EDMONTON, Alta. – Canadian carriers operating south of the border need to be ready for the U.S. Drug and Alcohol Clearinghouse program.
Chris Wilkinson, program consultant for DriverCheck, said though the new regulation is being implemented in the U.S., carriers and drivers operating cross-border will be impacted.
In a nutshell, the Clearinghouse will provide access to information about drivers with violations on their record, and ensure they complete the necessary steps before getting back behind the wheel or performing any safety-sensitive functions in the workplace.
The Clearinghouse is an online database containing commercial drivers’ drug and alcohol violations, as well as return-to-work documentation. Employers will be required to report and query information in the database starting Jan. 6, 2020 when looking to hire new drivers. In 2023, once three years of violation data has been accumulated, employers will no longer be required to request driver information from previous employers, with the exception of those who have not completed all follow-up tests.
Wilkinson said the Federal Motor Carrier Safety Administration (FMCSA) recognized a gap in driver oversight back in 1999 with drivers not reporting infractions when job-hopping. The Clearinghouse is intended to improve compliance when it comes to drug and alcohol use and testing requirements.
“It’s a tracking tool, it’s a discovery tool, and it’s going to benefit you in the long run,” Wilkinson said during the Private Motor Truck Council of Canada’s Western Educational Seminar today in Edmonton, Alta.
Employers, third-party administrators (TPA), substance abuse professionals (SAP), and medical review officers (MRO) will all be responsible for reporting driver information to the Clearinghouse.
MROs must report positive, adulterated, or substituted drug test results within two business days. Employers must report positive alcohol, knowledge violations, and negative return-to-work tests, and successful completion of all follow-up tests. SAPs are required to submit driver IDs and the date of initial assessment, and the driver’s successful completion of treatment and eligibility for return-to-work. And TPAs must report as if they were the employer.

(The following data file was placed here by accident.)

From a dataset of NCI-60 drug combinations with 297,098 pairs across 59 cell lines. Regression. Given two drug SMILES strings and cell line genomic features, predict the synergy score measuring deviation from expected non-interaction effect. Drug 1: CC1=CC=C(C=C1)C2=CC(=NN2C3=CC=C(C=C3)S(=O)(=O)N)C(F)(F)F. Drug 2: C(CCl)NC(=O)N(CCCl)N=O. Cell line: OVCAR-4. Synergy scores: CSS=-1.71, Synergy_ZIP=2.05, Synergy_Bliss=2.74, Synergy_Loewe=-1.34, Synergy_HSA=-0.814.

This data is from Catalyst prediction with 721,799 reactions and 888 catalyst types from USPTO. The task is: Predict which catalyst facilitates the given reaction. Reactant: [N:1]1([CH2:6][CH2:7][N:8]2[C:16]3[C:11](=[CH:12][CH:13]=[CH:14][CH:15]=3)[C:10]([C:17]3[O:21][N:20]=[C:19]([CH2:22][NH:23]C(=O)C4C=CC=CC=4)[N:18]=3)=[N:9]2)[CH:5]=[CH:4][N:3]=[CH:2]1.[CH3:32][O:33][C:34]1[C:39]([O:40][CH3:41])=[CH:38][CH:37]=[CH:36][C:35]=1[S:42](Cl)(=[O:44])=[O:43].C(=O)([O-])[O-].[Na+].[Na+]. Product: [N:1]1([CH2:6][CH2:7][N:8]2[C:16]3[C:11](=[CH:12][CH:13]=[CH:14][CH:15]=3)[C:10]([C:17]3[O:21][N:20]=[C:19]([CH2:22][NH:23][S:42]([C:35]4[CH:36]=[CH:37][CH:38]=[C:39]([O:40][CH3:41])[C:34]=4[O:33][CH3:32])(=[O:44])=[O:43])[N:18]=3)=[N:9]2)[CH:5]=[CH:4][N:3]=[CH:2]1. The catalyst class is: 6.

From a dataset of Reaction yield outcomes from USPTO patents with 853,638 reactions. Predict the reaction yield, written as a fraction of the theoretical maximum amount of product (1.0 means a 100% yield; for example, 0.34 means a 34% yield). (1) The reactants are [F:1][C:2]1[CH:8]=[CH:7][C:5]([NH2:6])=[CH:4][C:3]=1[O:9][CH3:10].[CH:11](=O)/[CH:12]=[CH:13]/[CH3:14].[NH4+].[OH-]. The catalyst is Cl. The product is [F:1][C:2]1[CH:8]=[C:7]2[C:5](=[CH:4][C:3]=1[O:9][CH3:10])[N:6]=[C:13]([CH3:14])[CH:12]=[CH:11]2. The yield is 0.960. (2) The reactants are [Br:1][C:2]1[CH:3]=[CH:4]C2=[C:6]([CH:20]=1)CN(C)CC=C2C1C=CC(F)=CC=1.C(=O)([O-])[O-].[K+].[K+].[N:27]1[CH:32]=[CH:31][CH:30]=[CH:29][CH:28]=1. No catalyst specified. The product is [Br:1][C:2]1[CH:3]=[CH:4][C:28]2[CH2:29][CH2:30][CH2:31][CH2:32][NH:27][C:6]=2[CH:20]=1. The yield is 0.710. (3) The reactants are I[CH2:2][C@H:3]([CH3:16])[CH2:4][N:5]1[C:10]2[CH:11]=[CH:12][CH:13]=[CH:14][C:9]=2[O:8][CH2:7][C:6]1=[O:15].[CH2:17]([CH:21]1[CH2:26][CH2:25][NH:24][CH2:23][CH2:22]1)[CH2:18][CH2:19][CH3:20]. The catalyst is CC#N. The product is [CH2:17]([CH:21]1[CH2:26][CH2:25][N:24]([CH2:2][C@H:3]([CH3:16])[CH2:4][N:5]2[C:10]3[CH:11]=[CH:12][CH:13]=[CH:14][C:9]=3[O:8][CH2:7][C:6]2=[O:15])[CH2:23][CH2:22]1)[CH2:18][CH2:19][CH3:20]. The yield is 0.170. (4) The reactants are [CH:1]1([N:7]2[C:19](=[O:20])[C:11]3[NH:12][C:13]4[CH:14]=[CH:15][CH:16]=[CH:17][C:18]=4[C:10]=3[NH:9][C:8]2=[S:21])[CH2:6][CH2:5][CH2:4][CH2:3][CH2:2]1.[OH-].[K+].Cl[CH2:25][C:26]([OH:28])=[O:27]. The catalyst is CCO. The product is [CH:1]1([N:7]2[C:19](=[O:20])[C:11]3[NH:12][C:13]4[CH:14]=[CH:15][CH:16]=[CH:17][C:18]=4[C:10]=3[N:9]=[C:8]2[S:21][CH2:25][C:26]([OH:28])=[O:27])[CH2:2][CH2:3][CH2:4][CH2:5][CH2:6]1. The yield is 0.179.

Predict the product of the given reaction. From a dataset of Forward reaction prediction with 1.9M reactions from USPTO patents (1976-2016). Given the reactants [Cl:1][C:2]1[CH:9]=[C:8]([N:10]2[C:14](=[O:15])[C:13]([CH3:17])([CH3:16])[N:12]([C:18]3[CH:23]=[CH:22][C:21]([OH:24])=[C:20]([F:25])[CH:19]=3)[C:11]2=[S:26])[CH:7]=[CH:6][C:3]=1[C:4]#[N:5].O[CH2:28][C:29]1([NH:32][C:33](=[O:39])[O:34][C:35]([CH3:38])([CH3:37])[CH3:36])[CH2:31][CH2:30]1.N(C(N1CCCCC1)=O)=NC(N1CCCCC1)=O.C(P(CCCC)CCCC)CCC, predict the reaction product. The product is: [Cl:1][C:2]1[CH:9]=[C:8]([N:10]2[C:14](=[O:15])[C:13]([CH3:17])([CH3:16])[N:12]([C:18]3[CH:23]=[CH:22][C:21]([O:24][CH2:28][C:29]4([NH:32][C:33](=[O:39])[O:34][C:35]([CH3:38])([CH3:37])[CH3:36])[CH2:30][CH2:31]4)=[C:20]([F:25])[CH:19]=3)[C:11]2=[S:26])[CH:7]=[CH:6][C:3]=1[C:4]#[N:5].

The Clearinghouse requires all positive drug and alcohol results, substituted and adulterated tests, refusals, negative return-to-work tests, knowledge violations, date of initial assessment, follow-up test completion, and successful completion of treatment.
Owner-operators must use a TPA to report to the Clearinghouse.
Employers, third-party administrators, drivers, state authorities, the National Transportation Board, and FMCSA will all have access to the Clearinghouse.
Drivers will be notified by FMCSA when information about them is revised, entered, or removed, and when it is released to an employer.
Not all drivers will need to register with the Clearinghouse. Those who remain with one employer will not be required to register, but any driver seeking employment or wanting to view their record will need to sign up.
Driver profiles will include a limited as well as full query. Limited queries will indicate if a red flag is attached to a driver’s profile and need only general consent from the driver to be accessed, but will require specific consent by the driver for employers to view their full query.
“As soon as you get that flag, you have 24 hours to get that full consent,” said Wilkinson.
To prepare for the Clearinghouse, Wilkinson said employers should update their drug and alcohol policy, prepare internal and external reporting protocols, consent forms, and training for employees. Carriers should also register on the Clearinghouse, assign staff to work in the Clearinghouse, and purchase a querying plan in the Clearinghouse.
Pending the success of the Clearinghouse, the FMCSA may expand the program to include additional agencies.
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